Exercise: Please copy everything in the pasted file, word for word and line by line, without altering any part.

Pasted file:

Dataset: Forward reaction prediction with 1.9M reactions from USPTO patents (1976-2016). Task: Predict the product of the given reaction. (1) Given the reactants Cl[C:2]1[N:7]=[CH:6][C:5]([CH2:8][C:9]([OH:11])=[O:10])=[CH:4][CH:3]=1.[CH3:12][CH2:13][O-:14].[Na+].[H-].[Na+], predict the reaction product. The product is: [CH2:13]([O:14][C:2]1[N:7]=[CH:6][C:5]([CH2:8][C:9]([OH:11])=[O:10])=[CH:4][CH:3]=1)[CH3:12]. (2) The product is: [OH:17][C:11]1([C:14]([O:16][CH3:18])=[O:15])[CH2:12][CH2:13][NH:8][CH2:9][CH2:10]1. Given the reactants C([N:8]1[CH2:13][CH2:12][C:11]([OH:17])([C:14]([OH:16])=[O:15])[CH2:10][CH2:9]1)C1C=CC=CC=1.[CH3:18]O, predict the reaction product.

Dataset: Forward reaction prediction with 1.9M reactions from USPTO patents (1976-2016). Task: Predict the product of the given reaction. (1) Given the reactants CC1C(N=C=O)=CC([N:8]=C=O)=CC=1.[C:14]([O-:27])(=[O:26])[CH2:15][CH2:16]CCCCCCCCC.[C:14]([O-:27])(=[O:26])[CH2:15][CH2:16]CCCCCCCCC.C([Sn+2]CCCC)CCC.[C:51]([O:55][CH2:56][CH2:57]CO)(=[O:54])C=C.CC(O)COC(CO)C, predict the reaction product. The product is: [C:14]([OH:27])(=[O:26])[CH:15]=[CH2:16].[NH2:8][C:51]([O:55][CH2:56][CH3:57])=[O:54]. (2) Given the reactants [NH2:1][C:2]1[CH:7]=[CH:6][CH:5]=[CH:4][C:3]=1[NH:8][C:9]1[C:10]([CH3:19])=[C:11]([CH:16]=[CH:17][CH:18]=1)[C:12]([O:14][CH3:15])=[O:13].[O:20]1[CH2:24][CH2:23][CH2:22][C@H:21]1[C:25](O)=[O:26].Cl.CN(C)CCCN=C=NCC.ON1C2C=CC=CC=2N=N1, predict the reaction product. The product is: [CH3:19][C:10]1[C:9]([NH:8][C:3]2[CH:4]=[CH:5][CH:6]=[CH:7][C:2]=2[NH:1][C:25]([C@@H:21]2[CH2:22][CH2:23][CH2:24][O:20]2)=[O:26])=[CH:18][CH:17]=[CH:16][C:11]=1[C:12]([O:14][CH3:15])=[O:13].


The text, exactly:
Dataset: Forward reaction prediction with 1.9M reactions from USPTO patents (1976-2016). Task: Predict the product of the given reaction. (1) Given the reactants Cl[C:2]1[N:7]=[CH:6][C:5]([CH2:8][C:9]([OH:11])=[O:10])=[CH:4][CH:3]=1.[CH3:12][CH2:13][O-:14].[Na+].[H-].[Na+], predict the reaction product. The product is: [CH2:13]([O:14][C:2]1[N:7]=[CH:6][C:5]([CH2:8][C:9]([OH:11])=[O:10])=[CH:4][CH:3]=1)[CH3:12]. (2) The product is: [OH:17][C:11]1([C:14]([O:16][CH3:18])=[O:15])[CH2:12][CH2:13][NH:8][CH2:9][CH2:10]1. Given the reactants C([N:8]1[CH2:13][CH2:12][C:11]([OH:17])([C:14]([OH:16])=[O:15])[CH2:10][CH2:9]1)C1C=CC=CC=1.[CH3:18]O, predict the reaction product.

Dataset: Forward reaction prediction with 1.9M reactions from USPTO patents (1976-2016). Task: Predict the product of the given reaction. (1) Given the reactants CC1C(N=C=O)=CC([N:8]=C=O)=CC=1.[C:14]([O-:27])(=[O:26])[CH2:15][CH2:16]CCCCCCCCC.[C:14]([O-:27])(=[O:26])[CH2:15][CH2:16]CCCCCCCCC.C([Sn+2]CCCC)CCC.[C:51]([O:55][CH2:56][CH2:57]CO)(=[O:54])C=C.CC(O)COC(CO)C, predict the reaction product. The product is: [C:14]([OH:27])(=[O:26])[CH:15]=[CH2:16].[NH2:8][C:51]([O:55][CH2:56][CH3:57])=[O:54]. (2) Given the reactants [NH2:1][C:2]1[CH:7]=[CH:6][CH:5]=[CH:4][C:3]=1[NH:8][C:9]1[C:10]([CH3:19])=[C:11]([CH:16]=[CH:17][CH:18]=1)[C:12]([O:14][CH3:15])=[O:13].[O:20]1[CH2:24][CH2:23][CH2:22][C@H:21]1[C:25](O)=[O:26].Cl.CN(C)CCCN=C=NCC.ON1C2C=CC=CC=2N=N1, predict the reaction product. The product is: [CH3:19][C:10]1[C:9]([NH:8][C:3]2[CH:4]=[CH:5][CH:6]=[CH:7][C:2]=2[NH:1][C:25]([C@@H:21]2[CH2:22][CH2:23][CH2:24][O:20]2)=[O:26])=[CH:18][CH:17]=[CH:16][C:11]=1[C:12]([O:14][CH3:15])=[O:13].